While questions linger as to what the ideal working structure should look like, there can be no doubt that the future of work is hybrid. The pandemic has radically altered perceptions of what businesses can or can’t achieve online, valid for employers and employees alike.
According to ActiveOps, a leading provider of digital operations management solutions, the ability to provide this flexibility is fast becoming a matter of survival for organisations as the war for (remote) talent intensifies. Indeed, with research revealing that over 40 percent of the global workforce is considering leaving their employer this year, companies are under increasing pressure to introduce hybrid working to remain attractive as an employer – while at the same time achieving high levels of productivity and performance as economies recover.
Richard Jeffery, Group CEO, ActiveOps, stated: “At least in the short term, one of the significant challenges that organisations are facing is the combined effects of burnout, digital fatigue, and poor mental health. Countless studies point to dangerously high levels of burnout and stress, with employees reporting that they are feeling more and more disconnected from managers and colleagues.
“The good news is that many leaders are recognising that a successful hybrid workplace will require a renewed focus on building and maintaining a strong and supportive company culture – while placing new tools, methods, and metrics in place that prioritize both productivity and wellbeing.”
To make hybrid working a viable and long-term prospect, organisations must build a more robust and dynamic link between employee productivity, performance, and wellbeing. In creating this link, leaders will also have to redefine what productivity means in a hybrid world – recognising that volumes of work or hours logged can no longer be seen as productivity and be measured as such.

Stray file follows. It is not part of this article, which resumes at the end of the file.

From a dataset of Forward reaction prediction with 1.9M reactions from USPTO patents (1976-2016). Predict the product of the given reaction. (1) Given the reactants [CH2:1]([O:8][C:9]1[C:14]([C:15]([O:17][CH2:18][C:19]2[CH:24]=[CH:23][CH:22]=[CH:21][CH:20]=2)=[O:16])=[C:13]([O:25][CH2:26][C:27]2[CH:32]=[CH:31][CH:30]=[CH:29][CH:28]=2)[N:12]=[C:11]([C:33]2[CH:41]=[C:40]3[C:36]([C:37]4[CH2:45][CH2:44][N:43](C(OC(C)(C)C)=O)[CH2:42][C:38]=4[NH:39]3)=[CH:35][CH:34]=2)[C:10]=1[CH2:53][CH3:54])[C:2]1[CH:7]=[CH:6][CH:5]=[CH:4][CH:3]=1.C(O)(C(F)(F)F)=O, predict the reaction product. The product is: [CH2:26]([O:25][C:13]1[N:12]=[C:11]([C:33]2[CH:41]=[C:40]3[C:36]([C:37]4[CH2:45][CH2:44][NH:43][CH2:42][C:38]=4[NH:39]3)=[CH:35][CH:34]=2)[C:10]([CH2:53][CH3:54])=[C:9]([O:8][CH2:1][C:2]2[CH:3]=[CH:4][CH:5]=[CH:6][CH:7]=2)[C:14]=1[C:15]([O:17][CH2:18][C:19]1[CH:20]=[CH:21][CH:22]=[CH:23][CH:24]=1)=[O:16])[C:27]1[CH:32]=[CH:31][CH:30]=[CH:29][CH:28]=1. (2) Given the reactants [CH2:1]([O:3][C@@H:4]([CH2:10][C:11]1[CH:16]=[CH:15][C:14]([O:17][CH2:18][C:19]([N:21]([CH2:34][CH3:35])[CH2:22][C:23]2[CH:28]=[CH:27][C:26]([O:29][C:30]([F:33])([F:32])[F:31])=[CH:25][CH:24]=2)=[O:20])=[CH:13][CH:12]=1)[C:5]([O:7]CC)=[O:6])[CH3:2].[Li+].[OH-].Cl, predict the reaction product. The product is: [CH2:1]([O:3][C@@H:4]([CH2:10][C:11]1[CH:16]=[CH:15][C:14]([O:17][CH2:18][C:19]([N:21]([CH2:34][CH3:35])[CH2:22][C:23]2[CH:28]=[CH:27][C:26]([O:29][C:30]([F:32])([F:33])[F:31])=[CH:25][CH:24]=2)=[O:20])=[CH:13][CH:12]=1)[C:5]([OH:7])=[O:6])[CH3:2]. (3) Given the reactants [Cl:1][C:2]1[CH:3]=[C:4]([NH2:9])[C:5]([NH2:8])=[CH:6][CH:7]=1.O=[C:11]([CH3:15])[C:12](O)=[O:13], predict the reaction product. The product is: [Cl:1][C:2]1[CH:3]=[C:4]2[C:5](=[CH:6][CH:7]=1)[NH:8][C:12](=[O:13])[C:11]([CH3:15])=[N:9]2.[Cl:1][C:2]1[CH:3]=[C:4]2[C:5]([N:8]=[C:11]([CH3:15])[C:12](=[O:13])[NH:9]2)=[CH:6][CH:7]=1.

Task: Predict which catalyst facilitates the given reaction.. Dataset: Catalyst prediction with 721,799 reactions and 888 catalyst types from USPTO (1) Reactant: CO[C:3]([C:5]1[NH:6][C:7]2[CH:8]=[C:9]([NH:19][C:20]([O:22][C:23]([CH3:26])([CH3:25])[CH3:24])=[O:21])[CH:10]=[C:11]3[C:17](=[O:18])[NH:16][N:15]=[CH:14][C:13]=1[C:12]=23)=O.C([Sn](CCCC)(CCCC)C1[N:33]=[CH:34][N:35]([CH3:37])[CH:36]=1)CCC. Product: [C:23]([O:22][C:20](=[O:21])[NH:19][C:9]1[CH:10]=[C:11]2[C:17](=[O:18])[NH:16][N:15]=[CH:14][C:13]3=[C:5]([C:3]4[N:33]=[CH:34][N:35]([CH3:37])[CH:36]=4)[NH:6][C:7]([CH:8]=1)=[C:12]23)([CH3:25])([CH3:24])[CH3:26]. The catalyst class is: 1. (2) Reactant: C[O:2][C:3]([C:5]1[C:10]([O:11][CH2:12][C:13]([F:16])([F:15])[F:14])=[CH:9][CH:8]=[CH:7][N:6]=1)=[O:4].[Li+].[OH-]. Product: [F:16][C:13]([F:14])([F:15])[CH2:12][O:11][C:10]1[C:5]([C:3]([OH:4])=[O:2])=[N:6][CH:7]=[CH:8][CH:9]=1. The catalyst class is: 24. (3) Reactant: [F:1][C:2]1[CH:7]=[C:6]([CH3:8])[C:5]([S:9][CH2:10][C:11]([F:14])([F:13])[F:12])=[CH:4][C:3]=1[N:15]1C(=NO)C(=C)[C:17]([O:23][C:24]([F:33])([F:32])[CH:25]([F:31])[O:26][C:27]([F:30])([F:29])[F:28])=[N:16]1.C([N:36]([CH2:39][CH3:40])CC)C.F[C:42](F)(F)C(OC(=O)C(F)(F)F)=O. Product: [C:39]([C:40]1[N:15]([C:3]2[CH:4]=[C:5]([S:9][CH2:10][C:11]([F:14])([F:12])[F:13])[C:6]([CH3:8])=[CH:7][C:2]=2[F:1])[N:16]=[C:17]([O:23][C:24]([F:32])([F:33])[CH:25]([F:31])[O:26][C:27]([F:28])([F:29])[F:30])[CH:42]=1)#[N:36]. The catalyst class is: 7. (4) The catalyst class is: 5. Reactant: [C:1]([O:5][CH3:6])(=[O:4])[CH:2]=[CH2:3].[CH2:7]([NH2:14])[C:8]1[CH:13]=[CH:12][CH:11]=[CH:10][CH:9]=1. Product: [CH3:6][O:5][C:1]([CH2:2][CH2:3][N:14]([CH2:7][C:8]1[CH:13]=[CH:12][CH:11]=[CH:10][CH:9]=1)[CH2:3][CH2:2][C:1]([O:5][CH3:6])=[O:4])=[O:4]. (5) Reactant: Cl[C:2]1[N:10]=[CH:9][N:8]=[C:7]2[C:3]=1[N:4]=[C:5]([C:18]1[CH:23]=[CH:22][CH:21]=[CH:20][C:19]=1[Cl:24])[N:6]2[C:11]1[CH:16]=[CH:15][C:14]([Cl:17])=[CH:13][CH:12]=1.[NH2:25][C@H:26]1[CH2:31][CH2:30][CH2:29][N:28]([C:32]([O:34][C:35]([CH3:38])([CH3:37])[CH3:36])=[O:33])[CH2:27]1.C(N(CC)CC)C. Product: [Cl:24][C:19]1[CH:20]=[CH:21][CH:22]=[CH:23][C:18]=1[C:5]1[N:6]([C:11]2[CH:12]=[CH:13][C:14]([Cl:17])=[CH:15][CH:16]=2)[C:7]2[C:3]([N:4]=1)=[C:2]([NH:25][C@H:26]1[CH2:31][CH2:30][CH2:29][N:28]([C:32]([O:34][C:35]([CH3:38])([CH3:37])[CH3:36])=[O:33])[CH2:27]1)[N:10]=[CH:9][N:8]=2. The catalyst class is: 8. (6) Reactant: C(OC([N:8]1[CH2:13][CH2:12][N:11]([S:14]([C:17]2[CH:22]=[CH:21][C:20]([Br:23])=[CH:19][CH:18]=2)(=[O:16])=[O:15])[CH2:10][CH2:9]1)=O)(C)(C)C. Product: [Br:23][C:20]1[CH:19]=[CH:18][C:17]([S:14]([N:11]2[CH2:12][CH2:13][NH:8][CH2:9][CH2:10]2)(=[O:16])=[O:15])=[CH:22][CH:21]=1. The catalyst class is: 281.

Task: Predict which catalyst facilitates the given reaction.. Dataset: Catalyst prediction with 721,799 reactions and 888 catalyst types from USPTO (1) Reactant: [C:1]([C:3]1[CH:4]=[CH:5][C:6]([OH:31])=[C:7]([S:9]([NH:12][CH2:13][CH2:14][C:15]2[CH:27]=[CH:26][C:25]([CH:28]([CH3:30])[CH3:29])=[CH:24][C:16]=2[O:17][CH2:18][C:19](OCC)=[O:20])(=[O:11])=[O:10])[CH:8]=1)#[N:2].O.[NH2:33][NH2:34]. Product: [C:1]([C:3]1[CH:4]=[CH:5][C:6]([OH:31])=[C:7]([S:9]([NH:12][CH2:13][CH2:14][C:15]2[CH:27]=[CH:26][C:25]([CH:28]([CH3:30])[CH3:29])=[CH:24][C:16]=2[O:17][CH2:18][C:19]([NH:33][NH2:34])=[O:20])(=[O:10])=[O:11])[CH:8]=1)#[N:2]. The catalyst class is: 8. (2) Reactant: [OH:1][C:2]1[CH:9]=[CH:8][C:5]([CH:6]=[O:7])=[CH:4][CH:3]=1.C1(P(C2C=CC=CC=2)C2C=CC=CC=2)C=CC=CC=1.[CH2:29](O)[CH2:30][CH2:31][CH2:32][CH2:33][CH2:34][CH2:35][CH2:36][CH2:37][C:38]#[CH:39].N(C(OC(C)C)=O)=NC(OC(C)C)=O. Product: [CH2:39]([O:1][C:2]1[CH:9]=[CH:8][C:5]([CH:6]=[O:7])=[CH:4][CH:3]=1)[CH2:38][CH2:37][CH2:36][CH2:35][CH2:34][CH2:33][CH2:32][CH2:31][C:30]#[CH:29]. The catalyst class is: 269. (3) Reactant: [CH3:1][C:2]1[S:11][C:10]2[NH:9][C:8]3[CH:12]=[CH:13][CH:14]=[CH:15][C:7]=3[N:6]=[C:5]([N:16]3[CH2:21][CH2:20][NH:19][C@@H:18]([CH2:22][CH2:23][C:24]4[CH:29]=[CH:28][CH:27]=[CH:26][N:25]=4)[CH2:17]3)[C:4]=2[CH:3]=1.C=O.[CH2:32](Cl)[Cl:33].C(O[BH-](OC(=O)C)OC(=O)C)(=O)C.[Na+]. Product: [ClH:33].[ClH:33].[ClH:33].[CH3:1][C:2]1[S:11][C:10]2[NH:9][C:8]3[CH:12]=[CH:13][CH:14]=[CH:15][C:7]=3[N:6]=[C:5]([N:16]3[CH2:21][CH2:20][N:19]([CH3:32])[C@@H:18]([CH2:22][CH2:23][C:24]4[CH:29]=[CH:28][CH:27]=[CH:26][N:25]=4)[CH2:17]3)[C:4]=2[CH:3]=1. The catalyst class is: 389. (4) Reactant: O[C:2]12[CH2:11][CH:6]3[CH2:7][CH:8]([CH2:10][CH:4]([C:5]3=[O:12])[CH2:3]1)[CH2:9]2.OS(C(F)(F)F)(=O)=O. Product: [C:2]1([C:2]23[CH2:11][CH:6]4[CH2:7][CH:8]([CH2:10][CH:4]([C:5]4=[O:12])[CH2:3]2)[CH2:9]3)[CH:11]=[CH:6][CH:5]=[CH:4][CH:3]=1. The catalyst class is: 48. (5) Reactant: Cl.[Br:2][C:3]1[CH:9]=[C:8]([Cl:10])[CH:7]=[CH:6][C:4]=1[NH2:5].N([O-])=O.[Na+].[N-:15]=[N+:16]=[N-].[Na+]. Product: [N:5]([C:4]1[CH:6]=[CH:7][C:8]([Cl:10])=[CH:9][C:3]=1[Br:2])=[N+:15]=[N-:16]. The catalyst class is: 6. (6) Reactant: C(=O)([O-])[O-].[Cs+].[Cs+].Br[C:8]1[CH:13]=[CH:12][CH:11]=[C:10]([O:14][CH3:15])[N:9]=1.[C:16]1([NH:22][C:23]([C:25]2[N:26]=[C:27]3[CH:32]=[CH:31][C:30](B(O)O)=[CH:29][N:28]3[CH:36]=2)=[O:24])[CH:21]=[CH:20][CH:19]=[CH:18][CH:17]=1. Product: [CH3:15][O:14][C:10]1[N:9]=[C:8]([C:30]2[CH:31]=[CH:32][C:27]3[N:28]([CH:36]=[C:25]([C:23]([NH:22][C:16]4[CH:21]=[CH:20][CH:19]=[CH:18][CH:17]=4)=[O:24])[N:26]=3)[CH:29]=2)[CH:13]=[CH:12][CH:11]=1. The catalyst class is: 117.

“Employers will also need to provide employees with new tools, information, and methods that empower them to succeed. Given the reduced in-person interactions and drastically reduced managerial visibility daily, these tools will need to take their cue from real-time and historical employee data. Once the company has established this data flow, the next step will be to overlay the employee data with operational and change management expertise to provide the most value to employees and to the organisation itself,” continued Jeffery.
Today, many companies are drawing their data from traditional employee productivity monitoring (EPM) technology – and attempting to make operational decisions based on an inadequate view of what is truly going on. Moreover, when deploying this technology, employers must strike a delicate balance between employee surveillance and supportive EPM.
Fortunately, the emergence of ethical EPM (paired with advanced technology) places far less emphasis on surveillance – seeking instead to empower employees with information that helps them be more focused and intentional in their work.
“In short, ethical and effective EPM turns employee behaviours into a measurable source of information by drawing on accurate, real-time data. This data shows employees, managers, and the organisation how an individual spends their screen time and how productive they’ve been so that they can adapt what isn’t working to be more intentional; not so they can punish those who aren’t working'” added Jeffery.
One of the significant challenges for companies looking to embrace ethical employee productivity monitoring and performance benchmarking is that few EPM tools can handle the various technical requirements for capturing thousands of employee workstations simultaneously.
“However, that’s exactly what an organisation now requires unveiling real insights and implement operational changes that promote both cultural and performance consistency in a hybrid world. Many leaders will also recognise that capturing data at the aggregate and individual levels in real-time can enable an organisation to uncover bigger, company-wide trends that can drive overall business efficiency. In a global business environment that is both highly competitive and relentlessly volatile, access to real-time performance data – or a lack of access to that data – will ultimately make or break organisations,” concluded Jeffery.